Another day, another corner-carving SUV.
Jaguar on Thursday took the wraps off its compact E-Pace, the performance brand’s third SUV in two years. The 2018 E-Pace, which will be available next year, joins the hot-selling midsize Jaguar F-Pace and electric I-Pace in Jaguar’s portfolio. Like Porsche, Alfa Romeo and Maserati, Jaguar is a sports-car brand that is finding success translating its performance DNA to a broader luxury demographic hungry for utility vehicles.
The five-door, two-row E-Pace was introduced Thursday in spectacular fashion in London, completing a 270-degree corkscrew barrel-roll at the end of a 50-foot jump. The feat was meant to communicate the cat’s agility in the fast-growing compact SUV niche that includes the BMW X1, Audi Q3, Mercedes GLA and Infiniti QX30.
As ute sales have surpassed sedans, SUVs have become critical to luxury automakers’ bottom lines. Jaguar has made enormous strides on SUVs in a short period – its F-Pace is already the brand’s best-seller. It flies off dealer lots in an average of just 19 days, a faster pace than any model in the U.S. F-Pace sales outsold all Jaguars combined in June, dwarfing its traditional F-Type sports car and XF sedan.
The E-Pace will put added pressure on premium Detroit brands like Cadillac that have lagged in the SUV revolution. It is also a shot across the bow of Porsche and Fiat-Chrysler’s luxury division Alfa Romeo – direct Jaguar competitors who do not yet have compact SUVs in their lineup. Alfa’s first SUV, the midsize Stelvio, hit dealer lots this month. Jaguar expects that the E-Pace – which offers standard all-wheel drive and starts at $38,600 – will bring new buyers to Jaguar at an affordable entry-price point.
Jaguar has been transformed since its sale by Ford in 2008. Under the ownership of India’s Tata Motors, its sales have exploded. “We anticipate (the E-Pace) will see its global sales peak at around 61,500 units during 2019, at which point we see Jaguar's overall volumes standing at 270,800 units,” said IHS auto analyst Ian Fletcher. “This is a far cry from the lows of under 50,000 units that it sold globally in 2011.”
The new cat sports familiar Jaguar design cues pioneered by the brand’s F-Type, including a bold grille, “J-Blade” daytime running lights, muscular haunches and a coupe-like roofline. Inside, the E-Pace gets “grab handles” inspired by the F-Type – for when the passenger needs help coping with the mini-ute’s sports-car handling.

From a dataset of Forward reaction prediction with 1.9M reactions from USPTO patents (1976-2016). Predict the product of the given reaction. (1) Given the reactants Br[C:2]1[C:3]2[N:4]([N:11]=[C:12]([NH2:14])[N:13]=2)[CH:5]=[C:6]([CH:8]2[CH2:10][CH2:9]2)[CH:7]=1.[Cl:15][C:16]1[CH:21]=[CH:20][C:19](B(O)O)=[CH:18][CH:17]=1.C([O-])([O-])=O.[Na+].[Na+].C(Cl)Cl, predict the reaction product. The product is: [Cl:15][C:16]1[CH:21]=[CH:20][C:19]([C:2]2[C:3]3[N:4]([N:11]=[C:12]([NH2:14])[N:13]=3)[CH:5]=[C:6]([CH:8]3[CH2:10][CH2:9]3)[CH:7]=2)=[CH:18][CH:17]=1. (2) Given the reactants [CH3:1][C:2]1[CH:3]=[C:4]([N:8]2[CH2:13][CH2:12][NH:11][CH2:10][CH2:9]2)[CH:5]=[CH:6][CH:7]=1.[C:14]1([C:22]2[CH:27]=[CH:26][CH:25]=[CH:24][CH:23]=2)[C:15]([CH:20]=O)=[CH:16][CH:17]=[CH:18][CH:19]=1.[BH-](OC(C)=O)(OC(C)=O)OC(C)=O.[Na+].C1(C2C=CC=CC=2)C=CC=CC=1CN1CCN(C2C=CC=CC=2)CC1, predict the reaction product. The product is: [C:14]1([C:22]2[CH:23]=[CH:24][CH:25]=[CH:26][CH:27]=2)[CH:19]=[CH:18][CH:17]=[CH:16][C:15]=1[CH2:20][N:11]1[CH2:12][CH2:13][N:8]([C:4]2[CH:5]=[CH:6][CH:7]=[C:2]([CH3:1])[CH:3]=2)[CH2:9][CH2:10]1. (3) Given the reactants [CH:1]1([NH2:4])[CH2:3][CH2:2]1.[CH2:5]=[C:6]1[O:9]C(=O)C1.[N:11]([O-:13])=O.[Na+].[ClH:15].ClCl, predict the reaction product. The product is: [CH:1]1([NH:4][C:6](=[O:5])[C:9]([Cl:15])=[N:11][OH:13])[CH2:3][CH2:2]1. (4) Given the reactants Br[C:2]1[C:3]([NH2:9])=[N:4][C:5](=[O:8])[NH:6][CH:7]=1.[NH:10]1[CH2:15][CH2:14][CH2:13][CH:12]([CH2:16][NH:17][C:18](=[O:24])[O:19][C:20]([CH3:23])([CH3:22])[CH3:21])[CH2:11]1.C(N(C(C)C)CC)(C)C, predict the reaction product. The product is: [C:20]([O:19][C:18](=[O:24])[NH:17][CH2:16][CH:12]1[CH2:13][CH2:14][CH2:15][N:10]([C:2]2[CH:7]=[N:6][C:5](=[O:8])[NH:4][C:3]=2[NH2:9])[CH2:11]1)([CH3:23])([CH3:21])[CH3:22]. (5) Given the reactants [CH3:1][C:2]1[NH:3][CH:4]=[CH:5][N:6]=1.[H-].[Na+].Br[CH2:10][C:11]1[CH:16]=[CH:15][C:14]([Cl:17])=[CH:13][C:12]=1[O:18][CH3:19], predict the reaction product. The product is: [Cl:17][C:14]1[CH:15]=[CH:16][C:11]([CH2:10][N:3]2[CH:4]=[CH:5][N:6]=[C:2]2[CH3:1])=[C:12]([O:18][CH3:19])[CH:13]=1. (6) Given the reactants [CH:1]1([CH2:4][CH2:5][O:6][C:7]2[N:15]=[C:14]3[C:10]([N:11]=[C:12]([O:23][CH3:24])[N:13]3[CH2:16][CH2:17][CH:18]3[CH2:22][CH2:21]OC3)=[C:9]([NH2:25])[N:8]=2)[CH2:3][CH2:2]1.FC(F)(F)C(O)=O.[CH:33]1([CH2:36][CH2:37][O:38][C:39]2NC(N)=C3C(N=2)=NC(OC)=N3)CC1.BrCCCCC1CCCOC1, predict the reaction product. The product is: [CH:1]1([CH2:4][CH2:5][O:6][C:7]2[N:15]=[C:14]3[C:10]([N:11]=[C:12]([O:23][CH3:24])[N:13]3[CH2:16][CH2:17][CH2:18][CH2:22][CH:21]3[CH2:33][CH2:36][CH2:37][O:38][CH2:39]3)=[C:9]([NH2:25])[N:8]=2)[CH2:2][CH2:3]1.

Like other Jaguars, the E-Pace makes extensive use of aluminum for trimming weight. There’s an aluminum hood, roof and tailgate – and the aluminum block of its new family of 4-cylinder Ingenium engines.
But E-Pace is a departure from traditional Jags as well.
It will be the first Jaguar manufactured outside of England – produced alongside its corporate cousin, Range Rover, in China, Austria and a new plant in Slovakia. The Jaguar is expected to share the transverse-engine mounted architecture of the Rover Evoque – a notable change from the longitudinal-engine, rear-drive based platforms of its sports sedans and F-Pace ute.
The move seems to be a nod to making interior room a priority. Interior touches include extensive connectivity featuring 4G Wi-Fi for up to eight devices and four available USB ports.
No Jaguar comes without lots of power for its four paws, and the E-Pace will be no different. It will purr along on two turbocharged, 2-liter engines ranging from 236 horsepower for the base model, to a 296-horse unit. The latter will be available in the car’s sporty, R-Dynamic trim. Both engines will be mated to a 9-speed transmission. R-Dynamic trimmed vehicles will top out at $53,100.
Henry Payne is auto critic for The Detroit News. Find him at firstname.lastname@example.org or Twitter @HenryEPayne.